Anandhi Narasimhan, MD
Program: Psychiatry Residency (2005 alumna)
Staff Psychiatrist, Masada Homes
Psychiatrist, TelaDoc Behavioral Health
Asylum Evaluator, Physician for Human Rights
Location: Los Angeles, CA
I have witnessed a variety of reactions with respect to mental health and COVID-19. For some of my patients, their symptoms have decreased, and for some of them, symptoms have exacerbated. Some patients have relied on learned coping strategies to deal with being in quarantine and for those who experience stress with social interactions, the isolation is welcome. For some of the families I treat, not having the stress of making sure students get to school on time, running around to different extra-curricular activities, and staying at home more has improved bonding. For others, it has increased conflict and stress.
Regarding telehealth, it has been beneficial in terms of maintaining continuity while minimizing possible exposure to coronavirus. For patients with higher acuity and those recovering from substance dependence, it has been difficult as they often benefit from the structure of groups and activities that are supportive. Many patients that receive multidisciplinary services such as wraparound and full- service partnership have struggled not having face to face interaction with the team. Behavioral interventions such as therapeutic behavioral services have been challenging to do virtually. However, despite the challenges and the need for more support of mental health care, it is beneficial to administering care that we can use technology to serve patients virtually. As a psychiatrist, I am continuously weighing in my mind getting my patients appropriate care they need, while also trying to mitigate risk of contracting the virus if higher level of care is required.
Personally, I have welcomed some aspects of life in quarantine, such as not having to commute to work, and reflecting on personal as well as professional goals. However, I am concerned about my family and friends contracting the virus having symptoms of higher severity. Those living alone face the very real challenge of isolation, having to put on hold normal social activities that would help decrease feelings of loneliness and provide hope for the possibility of a relationship. I think about my patients and how to keep them in good mental and physical health. Also, my colleagues are stressed with increased volumes in ICUs, in addition they also have concerns of job security with decreased outpatient visits in certain specialties. The lack of protective equipment has contributed to health care workers and other essential workers contracting the virus. This has caused a monumental loss of life, traumatizing families and loved ones. As an asylum evaluator for Physicians for Human Rights, I know that the pandemic is of particularly concerning in high-risk populations such as those in detention and seeking asylum.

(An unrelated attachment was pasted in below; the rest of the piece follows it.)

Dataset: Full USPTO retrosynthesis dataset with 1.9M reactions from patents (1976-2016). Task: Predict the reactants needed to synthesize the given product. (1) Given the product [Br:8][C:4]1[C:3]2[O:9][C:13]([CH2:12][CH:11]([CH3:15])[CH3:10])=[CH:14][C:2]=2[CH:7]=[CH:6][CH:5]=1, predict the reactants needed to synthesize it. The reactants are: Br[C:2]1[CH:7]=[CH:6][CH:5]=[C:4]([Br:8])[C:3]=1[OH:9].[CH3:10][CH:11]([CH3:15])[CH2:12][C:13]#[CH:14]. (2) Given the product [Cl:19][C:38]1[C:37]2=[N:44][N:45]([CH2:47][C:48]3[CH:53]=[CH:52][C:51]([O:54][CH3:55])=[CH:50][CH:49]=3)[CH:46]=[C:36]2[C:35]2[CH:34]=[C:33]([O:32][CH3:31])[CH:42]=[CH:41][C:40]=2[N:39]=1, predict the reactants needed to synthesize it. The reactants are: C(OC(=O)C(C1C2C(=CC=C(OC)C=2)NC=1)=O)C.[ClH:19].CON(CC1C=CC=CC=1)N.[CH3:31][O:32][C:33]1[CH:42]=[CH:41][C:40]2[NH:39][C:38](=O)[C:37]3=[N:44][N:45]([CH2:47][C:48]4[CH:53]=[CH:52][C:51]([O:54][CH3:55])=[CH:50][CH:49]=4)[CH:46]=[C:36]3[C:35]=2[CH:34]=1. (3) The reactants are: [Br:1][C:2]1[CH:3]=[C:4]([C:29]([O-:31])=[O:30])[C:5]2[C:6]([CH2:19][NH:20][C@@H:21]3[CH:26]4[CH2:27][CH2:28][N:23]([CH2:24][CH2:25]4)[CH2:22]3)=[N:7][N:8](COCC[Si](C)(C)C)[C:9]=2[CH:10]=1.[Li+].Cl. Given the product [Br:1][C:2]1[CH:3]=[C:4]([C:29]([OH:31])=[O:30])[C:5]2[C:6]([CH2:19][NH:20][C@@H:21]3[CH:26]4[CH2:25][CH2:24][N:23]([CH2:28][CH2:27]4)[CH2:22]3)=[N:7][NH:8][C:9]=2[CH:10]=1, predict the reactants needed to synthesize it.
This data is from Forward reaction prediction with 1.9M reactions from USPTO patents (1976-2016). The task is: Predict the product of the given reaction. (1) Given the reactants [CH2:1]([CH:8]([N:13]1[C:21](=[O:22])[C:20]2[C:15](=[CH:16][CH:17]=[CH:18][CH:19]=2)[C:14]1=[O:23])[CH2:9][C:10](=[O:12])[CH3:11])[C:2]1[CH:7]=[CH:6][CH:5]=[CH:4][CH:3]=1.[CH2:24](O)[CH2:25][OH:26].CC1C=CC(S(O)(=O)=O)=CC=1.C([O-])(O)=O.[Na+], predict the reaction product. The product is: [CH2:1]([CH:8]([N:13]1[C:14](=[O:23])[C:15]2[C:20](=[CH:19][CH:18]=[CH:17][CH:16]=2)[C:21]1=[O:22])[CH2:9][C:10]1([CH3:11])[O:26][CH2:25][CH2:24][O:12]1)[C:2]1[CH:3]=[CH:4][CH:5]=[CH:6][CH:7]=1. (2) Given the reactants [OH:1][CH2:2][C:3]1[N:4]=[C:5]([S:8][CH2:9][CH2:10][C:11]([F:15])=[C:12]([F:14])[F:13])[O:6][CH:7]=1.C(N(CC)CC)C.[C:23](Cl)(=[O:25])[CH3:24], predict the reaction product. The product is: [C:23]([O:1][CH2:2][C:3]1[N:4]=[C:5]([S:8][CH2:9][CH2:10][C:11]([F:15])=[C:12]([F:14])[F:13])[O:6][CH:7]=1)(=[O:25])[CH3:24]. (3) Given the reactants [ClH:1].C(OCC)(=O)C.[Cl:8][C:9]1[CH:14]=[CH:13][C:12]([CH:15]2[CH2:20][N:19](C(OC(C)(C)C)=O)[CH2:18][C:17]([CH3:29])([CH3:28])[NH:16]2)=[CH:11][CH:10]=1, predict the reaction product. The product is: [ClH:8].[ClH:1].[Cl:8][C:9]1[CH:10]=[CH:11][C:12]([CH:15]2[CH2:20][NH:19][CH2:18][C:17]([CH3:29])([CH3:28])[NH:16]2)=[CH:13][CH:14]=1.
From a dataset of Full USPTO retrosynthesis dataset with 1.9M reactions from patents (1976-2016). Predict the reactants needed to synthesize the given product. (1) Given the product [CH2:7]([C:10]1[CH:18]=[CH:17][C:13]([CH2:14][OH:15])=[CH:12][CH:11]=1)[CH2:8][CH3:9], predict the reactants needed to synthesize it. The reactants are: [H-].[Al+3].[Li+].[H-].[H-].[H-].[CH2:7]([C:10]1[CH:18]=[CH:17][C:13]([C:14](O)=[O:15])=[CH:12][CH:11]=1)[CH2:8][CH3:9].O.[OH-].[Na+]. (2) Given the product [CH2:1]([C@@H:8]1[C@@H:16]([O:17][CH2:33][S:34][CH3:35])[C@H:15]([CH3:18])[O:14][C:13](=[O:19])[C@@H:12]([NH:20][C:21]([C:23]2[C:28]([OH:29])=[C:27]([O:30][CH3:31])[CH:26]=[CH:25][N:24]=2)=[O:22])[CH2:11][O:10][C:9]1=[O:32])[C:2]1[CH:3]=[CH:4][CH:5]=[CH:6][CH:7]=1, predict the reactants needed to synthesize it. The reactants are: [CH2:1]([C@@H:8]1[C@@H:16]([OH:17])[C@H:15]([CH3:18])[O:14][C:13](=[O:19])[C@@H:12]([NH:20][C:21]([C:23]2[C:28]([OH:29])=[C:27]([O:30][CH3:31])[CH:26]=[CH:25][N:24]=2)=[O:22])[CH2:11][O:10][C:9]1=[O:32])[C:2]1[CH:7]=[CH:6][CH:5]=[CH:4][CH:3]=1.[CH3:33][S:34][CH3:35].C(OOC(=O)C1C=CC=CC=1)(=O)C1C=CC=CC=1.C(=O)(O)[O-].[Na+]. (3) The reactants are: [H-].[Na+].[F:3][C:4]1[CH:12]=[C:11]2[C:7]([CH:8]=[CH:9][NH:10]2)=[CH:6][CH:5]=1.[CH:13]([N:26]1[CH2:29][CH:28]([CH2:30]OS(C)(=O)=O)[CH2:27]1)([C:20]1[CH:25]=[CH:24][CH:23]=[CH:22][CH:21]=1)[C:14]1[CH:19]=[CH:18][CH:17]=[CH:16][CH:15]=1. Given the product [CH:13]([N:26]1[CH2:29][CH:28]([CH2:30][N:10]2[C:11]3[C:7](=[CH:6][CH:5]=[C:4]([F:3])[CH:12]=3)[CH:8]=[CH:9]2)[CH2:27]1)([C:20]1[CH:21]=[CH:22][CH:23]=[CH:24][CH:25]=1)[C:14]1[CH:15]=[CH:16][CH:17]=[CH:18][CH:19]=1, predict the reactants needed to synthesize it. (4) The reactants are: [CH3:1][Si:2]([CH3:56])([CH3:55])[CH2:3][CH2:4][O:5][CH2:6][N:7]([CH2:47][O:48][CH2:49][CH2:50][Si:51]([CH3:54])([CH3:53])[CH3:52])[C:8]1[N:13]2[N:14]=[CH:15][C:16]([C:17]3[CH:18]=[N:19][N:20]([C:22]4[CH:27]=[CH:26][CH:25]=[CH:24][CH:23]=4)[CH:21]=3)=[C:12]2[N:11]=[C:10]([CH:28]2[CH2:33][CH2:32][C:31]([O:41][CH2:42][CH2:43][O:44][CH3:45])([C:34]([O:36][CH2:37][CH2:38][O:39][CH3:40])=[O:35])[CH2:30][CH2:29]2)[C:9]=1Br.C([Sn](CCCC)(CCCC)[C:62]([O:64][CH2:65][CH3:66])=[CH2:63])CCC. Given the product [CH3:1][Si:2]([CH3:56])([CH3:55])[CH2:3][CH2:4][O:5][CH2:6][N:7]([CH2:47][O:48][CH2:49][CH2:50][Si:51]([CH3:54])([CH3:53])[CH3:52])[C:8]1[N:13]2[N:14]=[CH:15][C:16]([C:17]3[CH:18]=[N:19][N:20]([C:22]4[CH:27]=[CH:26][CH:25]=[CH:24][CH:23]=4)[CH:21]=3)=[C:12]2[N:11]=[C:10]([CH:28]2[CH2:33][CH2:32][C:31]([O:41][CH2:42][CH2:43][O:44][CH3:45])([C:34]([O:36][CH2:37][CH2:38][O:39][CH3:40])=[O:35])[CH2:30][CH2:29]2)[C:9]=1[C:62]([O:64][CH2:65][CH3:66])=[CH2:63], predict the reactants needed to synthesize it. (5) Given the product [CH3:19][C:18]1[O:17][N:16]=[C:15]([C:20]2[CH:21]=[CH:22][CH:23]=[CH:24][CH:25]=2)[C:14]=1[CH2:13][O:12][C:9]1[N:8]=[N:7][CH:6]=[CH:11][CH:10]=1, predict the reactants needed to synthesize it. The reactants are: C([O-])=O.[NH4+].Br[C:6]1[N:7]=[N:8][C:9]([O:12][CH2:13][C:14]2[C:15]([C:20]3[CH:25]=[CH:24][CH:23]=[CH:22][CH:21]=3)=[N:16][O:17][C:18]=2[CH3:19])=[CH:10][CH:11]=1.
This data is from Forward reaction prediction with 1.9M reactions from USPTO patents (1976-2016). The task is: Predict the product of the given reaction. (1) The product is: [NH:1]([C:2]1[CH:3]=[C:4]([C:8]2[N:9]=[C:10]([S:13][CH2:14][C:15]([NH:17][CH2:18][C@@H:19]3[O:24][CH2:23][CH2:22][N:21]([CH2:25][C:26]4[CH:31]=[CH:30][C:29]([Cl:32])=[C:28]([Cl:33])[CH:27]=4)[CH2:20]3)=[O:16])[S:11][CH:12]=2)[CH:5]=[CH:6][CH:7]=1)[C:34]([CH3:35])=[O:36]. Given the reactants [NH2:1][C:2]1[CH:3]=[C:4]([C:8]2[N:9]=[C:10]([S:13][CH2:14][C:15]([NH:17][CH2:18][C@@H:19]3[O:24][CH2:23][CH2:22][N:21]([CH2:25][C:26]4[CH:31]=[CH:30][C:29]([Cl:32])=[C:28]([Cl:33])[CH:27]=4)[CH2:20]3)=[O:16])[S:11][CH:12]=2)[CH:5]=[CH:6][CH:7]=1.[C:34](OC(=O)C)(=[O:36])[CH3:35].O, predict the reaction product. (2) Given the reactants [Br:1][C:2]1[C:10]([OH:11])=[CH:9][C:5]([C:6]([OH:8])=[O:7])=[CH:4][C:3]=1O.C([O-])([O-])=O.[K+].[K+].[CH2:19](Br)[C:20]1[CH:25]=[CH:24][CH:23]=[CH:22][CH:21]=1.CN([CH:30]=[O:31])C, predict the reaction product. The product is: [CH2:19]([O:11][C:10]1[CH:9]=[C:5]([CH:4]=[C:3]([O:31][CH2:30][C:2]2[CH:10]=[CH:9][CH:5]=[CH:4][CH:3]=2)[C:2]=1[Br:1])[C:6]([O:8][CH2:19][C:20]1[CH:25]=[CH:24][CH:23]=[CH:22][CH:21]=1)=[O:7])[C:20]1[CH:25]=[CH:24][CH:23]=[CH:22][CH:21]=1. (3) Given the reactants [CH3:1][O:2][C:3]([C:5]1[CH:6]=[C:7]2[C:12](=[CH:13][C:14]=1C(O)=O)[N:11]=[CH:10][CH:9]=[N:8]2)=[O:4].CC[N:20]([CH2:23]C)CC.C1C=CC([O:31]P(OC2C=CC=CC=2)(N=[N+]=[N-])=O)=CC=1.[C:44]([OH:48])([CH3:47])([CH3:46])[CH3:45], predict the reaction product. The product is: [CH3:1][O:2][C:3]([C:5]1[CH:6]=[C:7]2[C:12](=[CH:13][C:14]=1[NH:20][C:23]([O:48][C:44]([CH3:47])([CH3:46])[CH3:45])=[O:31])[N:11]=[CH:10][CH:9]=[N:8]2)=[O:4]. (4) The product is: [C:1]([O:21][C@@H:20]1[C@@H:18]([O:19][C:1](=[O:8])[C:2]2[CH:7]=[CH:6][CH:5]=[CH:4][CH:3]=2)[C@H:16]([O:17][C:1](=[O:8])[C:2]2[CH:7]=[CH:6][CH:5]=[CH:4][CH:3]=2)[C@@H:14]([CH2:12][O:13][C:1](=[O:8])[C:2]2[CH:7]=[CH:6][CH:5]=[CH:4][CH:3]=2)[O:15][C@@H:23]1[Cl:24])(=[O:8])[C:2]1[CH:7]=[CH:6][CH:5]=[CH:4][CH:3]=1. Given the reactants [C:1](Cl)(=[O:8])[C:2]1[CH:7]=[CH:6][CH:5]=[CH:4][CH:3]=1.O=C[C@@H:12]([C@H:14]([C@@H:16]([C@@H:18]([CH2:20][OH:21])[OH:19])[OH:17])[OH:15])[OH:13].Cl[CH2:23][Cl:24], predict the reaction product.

This is an unprecedented time in history for this country as well as the world. There will be so many questions to be answered, starting with the inquiry of how the spread could have been contained and transmission mitigated. How do we manage the mental health ramifications that have historically manifested after a pandemic, epidemic or natural disaster? What will our new normal look like for years to come? How will businesses recover from the economic loss and how will individuals attain financial stability? Will the idea of adopting a more plant-based diet become more appealing partially to reduce illness that originate from animal ingestion? How will race relations in this country be further affected by this pandemic? What will this mean for humanity in a spiritual sense and how will we collectively heal?
Read other alumni reflections on their work and life in COVID-19 times.